Towards 2030: Australia's grain production outlook bright

Australian grain crops tipped to jump 5.5 million tonnes by 2030

Industry Insights
Although more than half of the extra growth in national grains production in the next decade is expected to be used within Australia, there is potential for 2.4-2.8 million tonnes of additional grain to be available for export by 2030, according to AEGIC. PHOTO Brad Collis

Although more than half of the extra growth in national grains production in the next decade is expected to be used within Australia, there is potential for 2.4-2.8 million tonnes of additional grain to be available for export by 2030, according to AEGIC. PHOTO Brad Collis

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Demand in key export markets expected to absorb extra Australian grains production.

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More than half of Australia's extra grain production in 2030 will be consumed within the domestic market, according to analysis from the Australian Export Grains Innovation Centre (AEGIC).

The Centre's chief economist Professor Ross Kingwell says Australian growers will be producing an additional 5.5 million metric tonnes of grain by 2030* - an increase of more than 11 per cent compared to trend production of 49 million tonnes in 2017-18.

His findings are outlined in the recently-released AEGIC report 'Australia's Grain Outlook 2030'.

Only about half of the additional grain will be available for export, with the rest going straight to the Australian market - mostly for animal feed.

"In little over a decade, Australia's population is projected to reach 30 million, a jump of almost 5 million people," Professor Kingwell says.

"This will cause a big increase in domestic grain demand for feed and food.

"And with 75 per cent of Australia's consumers currently living in eastern Australia, almost all of the extra grain produced in the eastern states will be consumed in those eastern states."

Extra grain available

AEGIC chief economist Professor Ross Kingwell. PHOTO GRDC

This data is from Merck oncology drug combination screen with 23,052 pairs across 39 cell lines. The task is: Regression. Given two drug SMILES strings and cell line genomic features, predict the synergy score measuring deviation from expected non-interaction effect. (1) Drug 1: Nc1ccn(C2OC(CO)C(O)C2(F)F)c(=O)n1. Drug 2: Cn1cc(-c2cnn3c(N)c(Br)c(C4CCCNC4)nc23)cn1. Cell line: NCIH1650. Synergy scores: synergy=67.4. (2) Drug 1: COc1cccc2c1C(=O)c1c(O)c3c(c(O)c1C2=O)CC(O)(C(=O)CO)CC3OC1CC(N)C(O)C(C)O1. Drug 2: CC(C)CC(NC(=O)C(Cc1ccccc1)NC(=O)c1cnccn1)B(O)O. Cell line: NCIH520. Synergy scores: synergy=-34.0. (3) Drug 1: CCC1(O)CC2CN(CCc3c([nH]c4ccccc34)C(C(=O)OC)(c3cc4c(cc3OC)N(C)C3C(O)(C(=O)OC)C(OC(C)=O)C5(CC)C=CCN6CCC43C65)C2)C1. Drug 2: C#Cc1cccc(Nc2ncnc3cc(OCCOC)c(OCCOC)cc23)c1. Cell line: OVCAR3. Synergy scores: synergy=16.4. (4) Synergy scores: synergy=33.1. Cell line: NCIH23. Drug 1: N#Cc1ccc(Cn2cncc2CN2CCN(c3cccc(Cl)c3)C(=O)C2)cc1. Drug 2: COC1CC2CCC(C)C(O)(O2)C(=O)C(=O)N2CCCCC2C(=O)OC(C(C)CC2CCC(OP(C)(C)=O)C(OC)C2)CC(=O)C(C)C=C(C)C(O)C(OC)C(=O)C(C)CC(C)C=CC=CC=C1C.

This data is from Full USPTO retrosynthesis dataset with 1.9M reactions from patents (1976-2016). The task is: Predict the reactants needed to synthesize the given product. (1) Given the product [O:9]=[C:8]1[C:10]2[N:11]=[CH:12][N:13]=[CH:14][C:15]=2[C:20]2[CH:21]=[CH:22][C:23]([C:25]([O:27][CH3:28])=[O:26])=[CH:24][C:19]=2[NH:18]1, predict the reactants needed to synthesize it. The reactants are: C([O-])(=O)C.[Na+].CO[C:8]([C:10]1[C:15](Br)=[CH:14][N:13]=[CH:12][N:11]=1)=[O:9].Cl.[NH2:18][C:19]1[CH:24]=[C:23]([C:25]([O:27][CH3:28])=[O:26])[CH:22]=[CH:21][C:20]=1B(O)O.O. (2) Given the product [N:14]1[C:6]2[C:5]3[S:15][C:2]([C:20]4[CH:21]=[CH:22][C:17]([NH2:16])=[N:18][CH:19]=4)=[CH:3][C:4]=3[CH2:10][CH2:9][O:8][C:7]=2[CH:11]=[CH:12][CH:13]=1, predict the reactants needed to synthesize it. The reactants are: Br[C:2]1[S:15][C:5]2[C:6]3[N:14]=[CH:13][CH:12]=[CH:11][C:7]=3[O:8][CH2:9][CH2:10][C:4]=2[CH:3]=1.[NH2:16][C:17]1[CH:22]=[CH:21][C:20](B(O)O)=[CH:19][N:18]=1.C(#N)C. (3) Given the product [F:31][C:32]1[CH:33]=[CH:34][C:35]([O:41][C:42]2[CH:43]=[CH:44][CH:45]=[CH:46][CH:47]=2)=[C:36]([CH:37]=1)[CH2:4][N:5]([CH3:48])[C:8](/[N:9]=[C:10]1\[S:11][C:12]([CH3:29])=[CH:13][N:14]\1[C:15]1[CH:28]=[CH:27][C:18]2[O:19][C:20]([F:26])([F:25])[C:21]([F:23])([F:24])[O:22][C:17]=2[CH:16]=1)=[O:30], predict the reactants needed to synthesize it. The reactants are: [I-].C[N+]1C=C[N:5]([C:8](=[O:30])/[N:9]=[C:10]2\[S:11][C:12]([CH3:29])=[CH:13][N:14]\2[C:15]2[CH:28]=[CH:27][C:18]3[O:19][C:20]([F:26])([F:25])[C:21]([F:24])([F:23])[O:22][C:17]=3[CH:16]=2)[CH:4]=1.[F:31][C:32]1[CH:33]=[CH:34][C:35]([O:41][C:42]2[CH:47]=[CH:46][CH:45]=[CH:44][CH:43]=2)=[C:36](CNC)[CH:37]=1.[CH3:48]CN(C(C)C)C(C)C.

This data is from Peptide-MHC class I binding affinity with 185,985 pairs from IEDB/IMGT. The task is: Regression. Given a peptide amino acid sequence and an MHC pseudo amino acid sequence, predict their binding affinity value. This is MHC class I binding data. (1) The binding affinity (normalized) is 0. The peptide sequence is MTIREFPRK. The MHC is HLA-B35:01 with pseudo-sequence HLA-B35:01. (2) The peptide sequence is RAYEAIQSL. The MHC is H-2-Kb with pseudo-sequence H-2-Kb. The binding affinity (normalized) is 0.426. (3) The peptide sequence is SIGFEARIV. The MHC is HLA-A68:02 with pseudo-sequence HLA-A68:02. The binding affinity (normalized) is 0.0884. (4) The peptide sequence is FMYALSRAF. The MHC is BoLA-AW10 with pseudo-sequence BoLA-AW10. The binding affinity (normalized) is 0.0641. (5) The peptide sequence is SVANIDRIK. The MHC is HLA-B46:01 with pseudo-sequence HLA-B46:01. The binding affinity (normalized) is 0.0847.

AEGIC chief economist Professor Ross Kingwell. PHOTO GRDC

By 2030, Professor Kingwell says between 2.4 and 2.8 million tonnes of extra grain will be available for export nationwide.

"Most of this will come from the less-populous states of Western Australia and South Australia," he says.

"Export demand in key international grain markets is projected to increase, so we expect the extra grain will find a home."

Professor Kingwell says Australia's increased grain production in 2030 will stem from growers successfully increasing their crop yields in a volatile and changing climate.

Export demand in key international grain markets is projected to increase, so we expect the extra grain will find a home. - AEGIC chief economist Professor Ross Kingwell

"The area planted to crops is not likely to increase towards 2030, so yield increases aided by the skill of farmers, researchers and advisers will be crucial," Professor Kingwell says.

NOTE: *AEGIC predicts an additional 5.65 million metric tonnes of grain will be produced in Australia by 2030, increasing from recent production of 49 million tonnes in 2017-18 to 54.6 million tonnes in 2030.

GRDC Research Code AEG00006

More information: Ross Kingwell, AEGIC, 08 6168 9900, ross.kingwell@aegic.org.au

Useful resources: 'Australia's Grain Outlook 2030' report:www.aegic.org.au.

AEGIC is an initiative of GRDC and the Western Australian State Government.

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